Original U.S. Civil War Era Springfield Model 1840 Cone in Barrel Percussion Converted Musket - dated 1840

Item Description

Original item: One Only. The US Model 1840 Musket was a .69 caliber musket manufactured and used in the United States during the 19th Century. It was a continuation of the Model 1816 line of muskets but is generally referred to by its own model number rather than just a variant of the Model 1816. All of these muskets were 58 inches long, with a barrel around 42 inches in length. An artillery short musket was also produced or modified from the long musket, and were 6 to 10 inches shorter.

The Model 1840 was mainly an incremental improvement over the earlier model 1835. The main differences were a buttstock with a comb top, and also a thicker walled barrel. It was foreseen that eventually many of these muskets would be converted to Rifled Muskets, so the models 1840 and 1842 featured these barrels. The Model 1842 was the first U.S. musket to be produced with a percussion lock, though most of the Model 1840 flintlocks ended up being converted to percussion locks before reaching the field. This example however definitely looks to have seen use as a flintlock prior to conversion.

The percussion cap system was vastly superior to the flintlock, being much more reliable and much more resistant to weather. Later on, many of the model 1842 muskets were converted to rifled muskets, but this one is still in the original smoothbore configuration. The lock on this example was definitely converted to percussion, and even still has remnants of the brass pan. The barrel was converted using the somewhat primitive "cone in barrel" method, where the touch hole was plugged, and a new hole tapped directly into the barrel for the nipple cone.

The lock is marked with the correct "American Eagle" over US, and the lock plate tail is marked SPRING / FIELD / 1840. Many of these muskets were produced under contract, however this example was made at Springfield Armory itself. The rifle side plate is thin and not bulged, as typical of the Model 1840 Musket. Previous iterations had had a more pronounced side plate with a bulge in the middle. The barrel breech is proof marked V / P / Eagle, though they are very faint due to powder burn. There are also two inspection cartouches on the left side, though they are unfortunately not legible.

All iron mounts this .69 caliber musket is in good condition, with the original ramrod present, along with both sling swivels. There is definitely powder burn near the cap nipple, so this is definitely a musket that saw use. We checked the lock, and while functional, the tumbler is worn, so it can fire at half cock. The stock looks to have been reconditioned at some point, with a very nice varnish applied, giving it a great color and look.

Certainly used in the U.S. Civil War, this is a truly lovely example. Fully cleaned and ready to Display!


Year of Manufacture: 1840 - converted later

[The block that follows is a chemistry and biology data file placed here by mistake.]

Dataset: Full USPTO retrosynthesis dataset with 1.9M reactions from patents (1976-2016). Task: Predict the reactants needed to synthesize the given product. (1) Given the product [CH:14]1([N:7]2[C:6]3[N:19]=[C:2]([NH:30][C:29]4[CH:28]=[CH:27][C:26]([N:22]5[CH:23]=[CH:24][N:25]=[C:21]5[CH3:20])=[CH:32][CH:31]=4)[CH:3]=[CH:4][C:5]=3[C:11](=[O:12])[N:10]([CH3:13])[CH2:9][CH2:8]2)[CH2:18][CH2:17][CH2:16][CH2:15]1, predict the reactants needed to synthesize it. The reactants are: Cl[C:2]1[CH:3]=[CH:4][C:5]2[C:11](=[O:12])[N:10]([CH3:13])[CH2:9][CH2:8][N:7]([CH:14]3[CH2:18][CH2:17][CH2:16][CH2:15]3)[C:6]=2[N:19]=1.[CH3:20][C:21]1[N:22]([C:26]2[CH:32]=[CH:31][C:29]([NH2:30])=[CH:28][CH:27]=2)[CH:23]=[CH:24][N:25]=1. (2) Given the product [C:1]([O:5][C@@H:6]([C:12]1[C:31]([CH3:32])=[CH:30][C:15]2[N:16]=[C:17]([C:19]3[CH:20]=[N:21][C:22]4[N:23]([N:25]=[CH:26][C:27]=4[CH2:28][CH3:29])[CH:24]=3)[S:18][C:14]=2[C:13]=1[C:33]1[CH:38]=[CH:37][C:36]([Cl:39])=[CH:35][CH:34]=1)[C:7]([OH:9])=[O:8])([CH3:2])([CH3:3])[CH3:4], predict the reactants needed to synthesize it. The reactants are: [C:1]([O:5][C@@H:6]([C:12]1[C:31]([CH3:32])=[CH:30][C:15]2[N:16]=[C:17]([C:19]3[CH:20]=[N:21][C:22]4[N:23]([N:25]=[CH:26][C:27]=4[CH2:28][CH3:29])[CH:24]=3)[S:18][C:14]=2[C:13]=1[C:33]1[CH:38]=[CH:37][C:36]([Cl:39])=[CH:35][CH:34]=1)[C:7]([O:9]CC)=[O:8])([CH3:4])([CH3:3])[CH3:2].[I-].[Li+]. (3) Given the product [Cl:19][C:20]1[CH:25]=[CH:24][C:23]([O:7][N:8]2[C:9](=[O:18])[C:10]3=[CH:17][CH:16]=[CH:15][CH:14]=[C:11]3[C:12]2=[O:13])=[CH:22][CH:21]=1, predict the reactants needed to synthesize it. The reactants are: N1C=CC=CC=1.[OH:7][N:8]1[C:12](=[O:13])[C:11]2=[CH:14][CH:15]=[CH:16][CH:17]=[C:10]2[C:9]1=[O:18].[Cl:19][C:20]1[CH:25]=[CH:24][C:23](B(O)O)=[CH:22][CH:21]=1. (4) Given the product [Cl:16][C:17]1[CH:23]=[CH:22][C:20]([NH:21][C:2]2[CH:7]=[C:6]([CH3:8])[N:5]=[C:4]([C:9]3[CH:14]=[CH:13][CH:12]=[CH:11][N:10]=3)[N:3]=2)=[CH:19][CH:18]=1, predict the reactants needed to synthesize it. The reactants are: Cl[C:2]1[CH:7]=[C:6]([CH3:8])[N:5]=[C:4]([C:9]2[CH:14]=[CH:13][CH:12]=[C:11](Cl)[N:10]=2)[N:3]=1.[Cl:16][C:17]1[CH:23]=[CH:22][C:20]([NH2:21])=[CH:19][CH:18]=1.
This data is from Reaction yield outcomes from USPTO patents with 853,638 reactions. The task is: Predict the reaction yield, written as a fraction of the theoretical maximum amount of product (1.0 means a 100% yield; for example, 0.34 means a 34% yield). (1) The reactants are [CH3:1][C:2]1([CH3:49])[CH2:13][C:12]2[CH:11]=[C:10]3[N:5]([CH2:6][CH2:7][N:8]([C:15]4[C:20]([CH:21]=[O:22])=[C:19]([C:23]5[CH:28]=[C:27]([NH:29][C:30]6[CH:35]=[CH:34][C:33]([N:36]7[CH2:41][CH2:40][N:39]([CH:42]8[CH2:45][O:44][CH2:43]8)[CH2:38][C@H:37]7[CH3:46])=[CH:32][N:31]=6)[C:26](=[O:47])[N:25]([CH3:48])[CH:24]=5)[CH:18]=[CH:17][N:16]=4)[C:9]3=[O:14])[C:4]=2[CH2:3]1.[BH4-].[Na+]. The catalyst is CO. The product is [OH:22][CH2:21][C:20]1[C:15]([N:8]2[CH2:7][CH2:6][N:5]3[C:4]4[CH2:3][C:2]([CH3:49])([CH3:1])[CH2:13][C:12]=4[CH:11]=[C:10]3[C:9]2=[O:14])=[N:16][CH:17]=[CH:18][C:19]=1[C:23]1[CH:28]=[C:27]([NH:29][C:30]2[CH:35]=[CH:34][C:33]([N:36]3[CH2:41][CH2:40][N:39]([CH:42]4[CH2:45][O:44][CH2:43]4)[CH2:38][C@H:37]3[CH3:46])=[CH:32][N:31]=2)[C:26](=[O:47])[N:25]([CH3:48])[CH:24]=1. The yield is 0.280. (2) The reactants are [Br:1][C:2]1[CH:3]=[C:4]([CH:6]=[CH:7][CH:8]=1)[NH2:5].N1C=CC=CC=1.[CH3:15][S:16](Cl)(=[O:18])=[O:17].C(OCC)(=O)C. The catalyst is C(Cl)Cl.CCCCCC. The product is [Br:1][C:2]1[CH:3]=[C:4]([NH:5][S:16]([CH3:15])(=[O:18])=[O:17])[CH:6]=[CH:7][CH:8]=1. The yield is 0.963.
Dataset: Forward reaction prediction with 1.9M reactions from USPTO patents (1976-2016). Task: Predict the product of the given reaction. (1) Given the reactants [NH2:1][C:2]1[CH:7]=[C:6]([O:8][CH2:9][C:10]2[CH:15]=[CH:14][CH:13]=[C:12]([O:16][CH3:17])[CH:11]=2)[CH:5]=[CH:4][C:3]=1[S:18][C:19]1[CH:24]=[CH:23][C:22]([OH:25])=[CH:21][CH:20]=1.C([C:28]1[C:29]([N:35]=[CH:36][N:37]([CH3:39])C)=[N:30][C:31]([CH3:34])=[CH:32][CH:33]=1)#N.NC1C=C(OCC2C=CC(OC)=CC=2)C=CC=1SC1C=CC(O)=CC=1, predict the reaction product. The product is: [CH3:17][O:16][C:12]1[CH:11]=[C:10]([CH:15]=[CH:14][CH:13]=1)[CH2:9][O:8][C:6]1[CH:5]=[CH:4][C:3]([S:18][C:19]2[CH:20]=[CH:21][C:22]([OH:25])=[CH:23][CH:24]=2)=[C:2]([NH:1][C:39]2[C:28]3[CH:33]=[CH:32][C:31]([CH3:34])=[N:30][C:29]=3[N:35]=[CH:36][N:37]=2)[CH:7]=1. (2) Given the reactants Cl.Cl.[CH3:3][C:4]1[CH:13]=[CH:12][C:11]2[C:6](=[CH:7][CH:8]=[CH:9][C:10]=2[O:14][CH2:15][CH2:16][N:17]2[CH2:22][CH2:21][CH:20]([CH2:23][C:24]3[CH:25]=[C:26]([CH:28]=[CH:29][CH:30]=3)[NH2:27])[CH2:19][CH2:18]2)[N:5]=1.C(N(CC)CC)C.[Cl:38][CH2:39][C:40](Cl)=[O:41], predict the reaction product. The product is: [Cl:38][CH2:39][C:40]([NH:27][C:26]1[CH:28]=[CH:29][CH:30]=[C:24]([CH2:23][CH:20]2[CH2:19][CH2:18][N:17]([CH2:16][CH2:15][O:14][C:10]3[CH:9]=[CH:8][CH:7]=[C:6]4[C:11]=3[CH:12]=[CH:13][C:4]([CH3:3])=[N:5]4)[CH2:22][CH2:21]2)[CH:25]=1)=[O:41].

Caliber: .69"
Cartridge Type: Ball and Powder
Barrel Length: 32 Inches

Overall Length: 48 Inches
Action type: Side Action Percussion Lock
Feed System: Muzzle Loading

History of the Model 1840 Musket:

The War of 1812 had revealed many weaknesses in American muskets. The Model 1812 Musket was created in an attempt to improve both the design and manufacture of the musket. The Model 1816 made further improvements, and replaced the Model 1812. The Model 1812 had borrowed heavily from the design of the French Charleville model 1777 musket, and this design was retained for the Model 1816. The Model 1816 had a 42 inch long .69 caliber smoothbore barrel, similar to the Model 1812, but had a longer lock plate, a shorter trigger guard, and a longer bayonet than the Model 1812. The Model 1816 also had a more straight lined stock. The overall length of the weapon was 58 inches.

The Model 1816 musket was originally produced at the Harpers Ferry and Springfield Arsenals between 1816 and 1844. Around 675,000 were made, more than any other flintlock in U.S. history.

The Model 1816 was originally produced as a flintlock musket. Like many flintlock muskets, many of these were later converted to percussion cap, as the percussion cap system was much more reliable and weather resistant.

This model of Springfield musket was used by Texans during the Texas Revolution and by the US Army and militia during the Mexican-American War. During this conflict, the flintlock version of the Model 1816 was preferred by U.S. regular forces, due to percussion cap supply concerns. It was also used during the early years of the American Civil War until around 1862.

Many improvements to the Model 1816 were made, producing the Model 1822, Model 1835, Model 1840, and Model 1842. U.S. Ordnance Department referred to these as different models, but in other U.S. government documents they are referred to as a continuation of the Model 1816. Modern histories are similarly inconsistent in the nomenclature of these weapons.

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